Shoftim parsha: War is a last resort

An analysis of the Torah’s approach to war reveals that war is only undertaken as a last resort. Consider the opening verse in the section dealing with war, “When you come close to a city to fight against it, then proclaim peace unto it” (Deuteronomy 20:10).

An ultra-Orthodox Jewish man prays at the Western Wall in Jerusalem's Old City.

AP Photo/Sebastian Scheiner

An ultra-Orthodox Jewish man prays at the Western Wall in Jerusalem’s Old City. AP Photo/Sebastian Scheiner

The Midrash maintains that this verse applies only to the first half of the paragraph that discusses optional wars (Sifrei 199). Hence, this part concludes with the words “thus shall you do [seek peace] to all the cities which are very far off from you, which are not of the cities of these nations” (Deuteronomy 20:10–15). But regarding the conquest of the seven Canaanite nations, obligatory war, peace overtures are not made. This is the intent of the second half of this paragraph (20:16–18).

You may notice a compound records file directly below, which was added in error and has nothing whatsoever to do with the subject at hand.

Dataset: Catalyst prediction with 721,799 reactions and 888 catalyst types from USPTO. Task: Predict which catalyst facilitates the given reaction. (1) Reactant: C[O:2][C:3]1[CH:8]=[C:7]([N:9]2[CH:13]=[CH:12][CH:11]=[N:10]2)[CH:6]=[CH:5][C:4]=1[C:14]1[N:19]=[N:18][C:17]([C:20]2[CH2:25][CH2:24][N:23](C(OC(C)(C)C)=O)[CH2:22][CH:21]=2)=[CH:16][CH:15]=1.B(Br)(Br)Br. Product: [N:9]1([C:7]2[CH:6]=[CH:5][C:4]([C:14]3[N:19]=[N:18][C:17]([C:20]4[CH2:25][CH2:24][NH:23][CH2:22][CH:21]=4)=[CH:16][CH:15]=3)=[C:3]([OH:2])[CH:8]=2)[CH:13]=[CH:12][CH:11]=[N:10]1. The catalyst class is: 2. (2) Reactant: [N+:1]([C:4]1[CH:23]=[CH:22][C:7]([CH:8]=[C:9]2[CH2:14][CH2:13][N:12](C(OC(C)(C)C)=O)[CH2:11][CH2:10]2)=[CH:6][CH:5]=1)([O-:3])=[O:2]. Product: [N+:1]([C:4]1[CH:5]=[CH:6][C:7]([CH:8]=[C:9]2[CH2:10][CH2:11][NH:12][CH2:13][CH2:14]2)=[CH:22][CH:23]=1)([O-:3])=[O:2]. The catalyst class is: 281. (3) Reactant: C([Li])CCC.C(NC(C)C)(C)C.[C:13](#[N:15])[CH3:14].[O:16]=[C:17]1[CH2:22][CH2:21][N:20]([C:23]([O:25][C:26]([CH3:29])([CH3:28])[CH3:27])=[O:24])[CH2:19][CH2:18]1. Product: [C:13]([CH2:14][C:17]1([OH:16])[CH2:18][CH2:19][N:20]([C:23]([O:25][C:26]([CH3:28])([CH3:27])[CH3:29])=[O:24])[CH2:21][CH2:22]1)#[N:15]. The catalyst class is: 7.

Maimonides and Nachmanides both disagree. They insist that the opening verse, which outlines the obligation to seek peace first, encompasses the whole paragraph; thus, it is a general statement about both permissible and obligatory war. After all, Joshua offered peace to the Seven Canaanite nations, whom we were obligated to confront militarily. Maimonides and Nachmanides, however, agree that differences exist between the two types of wars. For example, in optional wars, exemptions are allowed.

But the bottom line is that, from their perspectives, peace is possible even with the Seven Nations, even with those who disdain ethical behavior. If they renounce their evil ways and abide by basic ethical principles, they will be allowed to remain in the land.

The call for peace – even to our extreme enemies – aligns with Judaism’s constant pursuit of shalom. It’s built into the Jewish DNA: one of God’s names is Shalom; we greet and bid farewell with the word shalom; Shabbat is Shabbat Shalom; the Amidah closes with the prayer for shalom (sim shalom). So, too, the Grace after Meals and the Kaddish reach their crescendo with the prayer for peace (oseh shalom). This is no small matter, as the way we conduct ourselves in the everyday sets the tone for the way we act in the most extreme circumstances – like war.

As described by Maimonides and Nachmanides, even when conquering and liberating the biblical land of Israel, we hope for peace, a yearning that continues to this very day.

Candle lighting:

Shoftim parsha

August 18 at 7:36 p.m.